Skip to main content

Lion Guardians give us something to celebrate this World Lion Day

Posted by: Amy Dickman, PhD, Ruaha Carnivore Project, a Woodland Park Zoo Partner for Wildlife

Lioness with cubs spotted by a remote research camera. Photo: Ruaha Carnivore Project.

Lions are one of Africa’s flagship species, but their numbers have halved in the last 20 years, with around 20,000 remaining. This means there are now fewer wild lions left in Africa than rhinos. Lions have disappeared from over 90% of their original range, and now only six large populations remain. One of those is in Tanzania’s Ruaha landscape, which is estimated to hold around a tenth of the world’s remaining lions.

Many lion killings in the Ruaha landscape occur for cultural reasons, where young men hunt lions in order to receive accolades, gifts and female attention from within their communities. To reduce these killings, we have been working with the Lion Guardians organization in Kenya, and adapting their model for the Ruaha landscape. The Lion Guardians approach is to select and train the most influential local warriors, and employ them to liaise with their communities and stop lion hunts from occurring.

Conflict Officers with the Ruaha Carnivore Project. Photo: Ruaha Carnivore Project.

They also help householders reinforce their bomas using traditional methods, help find lost livestock (thereby helping villagers and reducing the chances of carnivore attacks and killings), monitor the presence of lions and other wildlife, and chase lions away from households if people feel in danger. This job provides them with status and wealth without killing lions—and we now also host traditional dancing events so that men can dance with young women without needing a lion hunt to do so.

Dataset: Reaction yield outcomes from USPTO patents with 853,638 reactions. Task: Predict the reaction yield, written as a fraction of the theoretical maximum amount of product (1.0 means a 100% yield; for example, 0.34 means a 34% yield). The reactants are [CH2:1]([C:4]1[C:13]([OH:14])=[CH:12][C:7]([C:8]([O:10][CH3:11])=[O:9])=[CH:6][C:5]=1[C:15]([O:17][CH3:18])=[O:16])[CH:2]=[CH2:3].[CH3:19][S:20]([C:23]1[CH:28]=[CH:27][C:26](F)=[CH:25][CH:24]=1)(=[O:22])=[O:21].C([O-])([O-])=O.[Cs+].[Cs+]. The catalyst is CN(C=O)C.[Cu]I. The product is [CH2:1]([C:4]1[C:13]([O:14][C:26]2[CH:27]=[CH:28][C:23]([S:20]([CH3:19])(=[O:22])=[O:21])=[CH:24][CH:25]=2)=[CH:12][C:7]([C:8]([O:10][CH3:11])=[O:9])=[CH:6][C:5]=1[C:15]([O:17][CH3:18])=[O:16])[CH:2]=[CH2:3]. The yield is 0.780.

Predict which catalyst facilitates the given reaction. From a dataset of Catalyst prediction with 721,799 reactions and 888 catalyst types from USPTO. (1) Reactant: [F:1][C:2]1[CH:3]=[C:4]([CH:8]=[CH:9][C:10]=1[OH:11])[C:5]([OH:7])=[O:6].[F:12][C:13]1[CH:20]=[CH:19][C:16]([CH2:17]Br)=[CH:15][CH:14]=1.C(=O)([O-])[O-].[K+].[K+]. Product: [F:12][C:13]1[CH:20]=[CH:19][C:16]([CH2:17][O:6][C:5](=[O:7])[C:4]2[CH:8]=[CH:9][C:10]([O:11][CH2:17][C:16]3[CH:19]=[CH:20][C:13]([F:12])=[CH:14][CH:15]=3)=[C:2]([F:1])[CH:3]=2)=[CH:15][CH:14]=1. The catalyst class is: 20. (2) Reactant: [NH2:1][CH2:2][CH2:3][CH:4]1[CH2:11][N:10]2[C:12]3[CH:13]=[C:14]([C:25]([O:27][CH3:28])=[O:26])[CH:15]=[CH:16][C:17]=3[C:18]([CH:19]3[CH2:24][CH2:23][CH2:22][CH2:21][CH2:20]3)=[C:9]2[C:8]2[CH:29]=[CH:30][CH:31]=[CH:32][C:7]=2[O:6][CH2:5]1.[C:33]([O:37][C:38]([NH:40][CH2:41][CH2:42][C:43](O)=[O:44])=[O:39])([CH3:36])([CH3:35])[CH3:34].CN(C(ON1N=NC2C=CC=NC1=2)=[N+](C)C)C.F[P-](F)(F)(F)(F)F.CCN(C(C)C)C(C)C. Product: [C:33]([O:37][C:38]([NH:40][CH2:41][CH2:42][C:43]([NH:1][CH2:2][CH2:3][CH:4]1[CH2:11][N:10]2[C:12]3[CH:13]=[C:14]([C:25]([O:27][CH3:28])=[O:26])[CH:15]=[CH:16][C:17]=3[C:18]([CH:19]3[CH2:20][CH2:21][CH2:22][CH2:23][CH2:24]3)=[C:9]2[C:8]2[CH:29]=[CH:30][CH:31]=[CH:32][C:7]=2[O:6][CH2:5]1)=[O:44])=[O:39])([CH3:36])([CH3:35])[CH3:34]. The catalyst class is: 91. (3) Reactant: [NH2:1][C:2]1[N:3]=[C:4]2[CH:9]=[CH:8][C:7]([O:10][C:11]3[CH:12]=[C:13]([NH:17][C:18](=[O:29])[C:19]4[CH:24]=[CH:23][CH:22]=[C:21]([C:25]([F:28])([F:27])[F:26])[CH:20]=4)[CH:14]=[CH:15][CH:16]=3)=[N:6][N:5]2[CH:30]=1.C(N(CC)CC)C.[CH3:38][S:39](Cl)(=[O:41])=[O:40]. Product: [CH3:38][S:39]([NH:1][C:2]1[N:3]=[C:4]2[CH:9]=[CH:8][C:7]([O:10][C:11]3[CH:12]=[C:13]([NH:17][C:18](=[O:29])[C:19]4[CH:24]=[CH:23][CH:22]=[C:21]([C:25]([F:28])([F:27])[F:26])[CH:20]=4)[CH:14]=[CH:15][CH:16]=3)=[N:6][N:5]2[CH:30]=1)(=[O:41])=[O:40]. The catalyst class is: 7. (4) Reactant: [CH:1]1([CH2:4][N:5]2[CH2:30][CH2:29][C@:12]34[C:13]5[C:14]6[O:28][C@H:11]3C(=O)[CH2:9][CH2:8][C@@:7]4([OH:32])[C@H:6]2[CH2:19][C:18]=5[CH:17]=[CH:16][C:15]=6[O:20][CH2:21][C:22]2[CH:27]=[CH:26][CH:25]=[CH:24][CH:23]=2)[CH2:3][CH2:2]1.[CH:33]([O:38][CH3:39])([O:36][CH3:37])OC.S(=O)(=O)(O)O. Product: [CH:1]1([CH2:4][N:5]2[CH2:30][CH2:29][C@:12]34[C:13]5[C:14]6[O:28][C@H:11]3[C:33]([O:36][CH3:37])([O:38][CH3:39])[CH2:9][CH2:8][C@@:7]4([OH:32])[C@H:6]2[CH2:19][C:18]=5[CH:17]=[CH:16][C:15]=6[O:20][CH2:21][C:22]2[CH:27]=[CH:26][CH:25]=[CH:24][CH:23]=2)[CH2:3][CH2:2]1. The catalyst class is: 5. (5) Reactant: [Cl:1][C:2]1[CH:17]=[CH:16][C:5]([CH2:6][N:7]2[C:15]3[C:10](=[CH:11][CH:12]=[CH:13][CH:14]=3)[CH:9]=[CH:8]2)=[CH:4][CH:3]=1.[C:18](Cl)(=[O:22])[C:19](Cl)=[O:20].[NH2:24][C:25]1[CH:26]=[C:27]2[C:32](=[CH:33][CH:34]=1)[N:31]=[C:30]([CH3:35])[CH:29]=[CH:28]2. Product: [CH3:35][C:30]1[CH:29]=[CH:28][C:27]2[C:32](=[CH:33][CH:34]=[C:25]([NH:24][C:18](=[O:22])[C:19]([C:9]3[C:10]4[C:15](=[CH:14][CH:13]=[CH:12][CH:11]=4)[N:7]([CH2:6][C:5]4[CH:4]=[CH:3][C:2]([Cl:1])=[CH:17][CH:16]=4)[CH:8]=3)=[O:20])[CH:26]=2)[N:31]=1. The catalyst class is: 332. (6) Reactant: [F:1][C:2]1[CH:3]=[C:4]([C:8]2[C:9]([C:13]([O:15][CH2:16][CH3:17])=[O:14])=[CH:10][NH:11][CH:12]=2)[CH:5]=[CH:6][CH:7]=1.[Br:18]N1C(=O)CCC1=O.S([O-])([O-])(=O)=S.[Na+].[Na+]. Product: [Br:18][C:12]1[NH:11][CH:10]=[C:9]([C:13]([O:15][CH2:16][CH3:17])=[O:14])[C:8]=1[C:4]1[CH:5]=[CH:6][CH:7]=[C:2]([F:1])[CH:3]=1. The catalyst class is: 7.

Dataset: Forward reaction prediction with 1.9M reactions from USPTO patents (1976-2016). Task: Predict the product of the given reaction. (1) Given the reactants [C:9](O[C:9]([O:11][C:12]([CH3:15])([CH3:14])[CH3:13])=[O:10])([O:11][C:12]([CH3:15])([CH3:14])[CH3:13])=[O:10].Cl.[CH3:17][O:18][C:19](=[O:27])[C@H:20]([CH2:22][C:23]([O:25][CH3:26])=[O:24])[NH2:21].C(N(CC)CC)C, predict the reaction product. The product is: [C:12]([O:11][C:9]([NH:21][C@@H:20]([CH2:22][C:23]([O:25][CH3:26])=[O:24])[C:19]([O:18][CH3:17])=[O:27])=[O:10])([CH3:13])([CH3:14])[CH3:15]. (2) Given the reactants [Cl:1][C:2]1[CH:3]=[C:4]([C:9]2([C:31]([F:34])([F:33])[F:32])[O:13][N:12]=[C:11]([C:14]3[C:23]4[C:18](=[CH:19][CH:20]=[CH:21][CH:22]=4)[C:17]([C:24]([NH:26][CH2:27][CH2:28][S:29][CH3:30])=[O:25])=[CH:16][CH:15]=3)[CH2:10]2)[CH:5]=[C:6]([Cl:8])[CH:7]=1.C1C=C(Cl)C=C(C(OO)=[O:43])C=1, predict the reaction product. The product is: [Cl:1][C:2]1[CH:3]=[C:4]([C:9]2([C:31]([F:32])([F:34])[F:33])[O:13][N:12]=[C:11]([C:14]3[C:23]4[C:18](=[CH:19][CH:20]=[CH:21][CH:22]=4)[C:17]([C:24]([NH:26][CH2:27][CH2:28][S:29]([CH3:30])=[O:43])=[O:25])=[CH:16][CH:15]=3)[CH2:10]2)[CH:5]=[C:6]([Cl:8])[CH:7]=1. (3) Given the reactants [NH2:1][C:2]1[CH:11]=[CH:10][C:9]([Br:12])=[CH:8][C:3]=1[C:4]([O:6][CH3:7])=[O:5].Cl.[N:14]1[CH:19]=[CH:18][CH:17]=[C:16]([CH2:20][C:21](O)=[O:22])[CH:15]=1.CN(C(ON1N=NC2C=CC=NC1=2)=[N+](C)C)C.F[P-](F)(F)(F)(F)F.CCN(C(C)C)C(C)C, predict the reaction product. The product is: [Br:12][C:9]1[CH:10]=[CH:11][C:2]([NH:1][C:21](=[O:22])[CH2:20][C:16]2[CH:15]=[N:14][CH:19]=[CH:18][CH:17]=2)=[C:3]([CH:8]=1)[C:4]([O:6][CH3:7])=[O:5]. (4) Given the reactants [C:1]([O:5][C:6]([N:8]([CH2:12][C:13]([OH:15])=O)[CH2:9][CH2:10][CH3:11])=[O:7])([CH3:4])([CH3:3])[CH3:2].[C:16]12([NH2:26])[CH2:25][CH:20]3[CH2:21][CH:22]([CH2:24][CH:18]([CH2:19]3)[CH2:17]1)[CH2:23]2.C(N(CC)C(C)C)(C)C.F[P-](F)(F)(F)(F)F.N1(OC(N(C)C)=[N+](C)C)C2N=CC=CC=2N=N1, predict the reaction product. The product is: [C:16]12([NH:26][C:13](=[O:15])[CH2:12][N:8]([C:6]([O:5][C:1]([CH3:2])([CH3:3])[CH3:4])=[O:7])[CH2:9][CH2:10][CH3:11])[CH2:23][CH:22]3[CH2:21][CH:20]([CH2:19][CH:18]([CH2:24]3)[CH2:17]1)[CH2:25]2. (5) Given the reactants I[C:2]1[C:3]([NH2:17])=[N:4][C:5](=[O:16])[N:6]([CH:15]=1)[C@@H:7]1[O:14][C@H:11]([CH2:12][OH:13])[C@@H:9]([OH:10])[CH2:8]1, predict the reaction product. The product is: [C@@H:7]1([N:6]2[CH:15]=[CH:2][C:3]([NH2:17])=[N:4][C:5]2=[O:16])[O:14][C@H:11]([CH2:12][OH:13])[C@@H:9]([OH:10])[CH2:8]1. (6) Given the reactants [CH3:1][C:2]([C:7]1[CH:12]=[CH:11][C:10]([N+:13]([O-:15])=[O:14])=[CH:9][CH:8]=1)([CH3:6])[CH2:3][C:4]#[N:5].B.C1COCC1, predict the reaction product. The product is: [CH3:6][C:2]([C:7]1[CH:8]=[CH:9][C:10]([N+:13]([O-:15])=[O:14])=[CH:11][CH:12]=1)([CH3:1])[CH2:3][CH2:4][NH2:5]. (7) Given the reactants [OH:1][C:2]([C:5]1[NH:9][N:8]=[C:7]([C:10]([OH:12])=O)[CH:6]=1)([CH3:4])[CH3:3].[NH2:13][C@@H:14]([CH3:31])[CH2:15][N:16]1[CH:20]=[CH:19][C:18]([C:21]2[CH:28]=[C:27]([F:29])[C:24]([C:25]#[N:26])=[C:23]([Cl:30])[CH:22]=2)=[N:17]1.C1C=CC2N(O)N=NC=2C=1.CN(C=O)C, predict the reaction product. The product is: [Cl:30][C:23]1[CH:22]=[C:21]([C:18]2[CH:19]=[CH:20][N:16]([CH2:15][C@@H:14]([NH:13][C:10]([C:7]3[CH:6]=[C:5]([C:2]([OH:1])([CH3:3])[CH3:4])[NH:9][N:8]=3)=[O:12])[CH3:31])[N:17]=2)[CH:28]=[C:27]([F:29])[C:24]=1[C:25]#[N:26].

An improved boma. Photo by Jon Erickson/Ruaha Carnivore Project.

This has been very successful around Ruaha—by the end of 2015 we had 14 warriors working across seven village zones. They had prevented or actively stopped 28 lion hunts, and had fortified over 330 bomas using densely packed thornbush. 5,492 livestock were reported as lost to the Guardians, and they managed to find and safely return 5,279 (96%) of them. The value of this recovered stock to local households was over US $750,000—a hugely significant amount in these poor pastoralist societies. In addition, the Guardians regularly monitored village land for lion presence, and saw tracks of lions on 992 occasions, as well as directly seeing lions 133 times.

The Ruaha Lion Guardians team underwent a rigorous certification procedure during 2015, and we are proud to say they passed, so are now ready to become independent from the main Lion Guardians organization. This will allow the model to become even more well-suited to the specifics of the Ruaha situation, so we are excited about developing this program further throughout 2016.

All this work is having significant success around Ruaha. We are seeing reduced livestock attacks, increased community benefits, and reduced carnivore killings. However, effective conservation requires action at a huge scale, so we are proud to have co-founded the Pride Lion Conservation Alliance this year, where we are partnering with Ewaso Lions, Lion Guardians and Niassa Lion Project and working together to conserve carnivores across much of East Africa.

A large, male lion is photographed by a remote research camera. Photo: Ruaha Carnivore Project.

The work that Dr. Amy Dickman is doing to protect large carnivores has resulted in the Ruaha Carnivore Project becoming a Woodland Park Zoo Partner for Wildlife project this year. Partners for Wildlife projects take a comprehensive approach to conservation by incorporating habitat and species conservation, research, education, capacity building and local community support.

Every visit to Woodland Park Zoo supports this kind of work; every visit to Woodland Park Zoo helps save wildlife.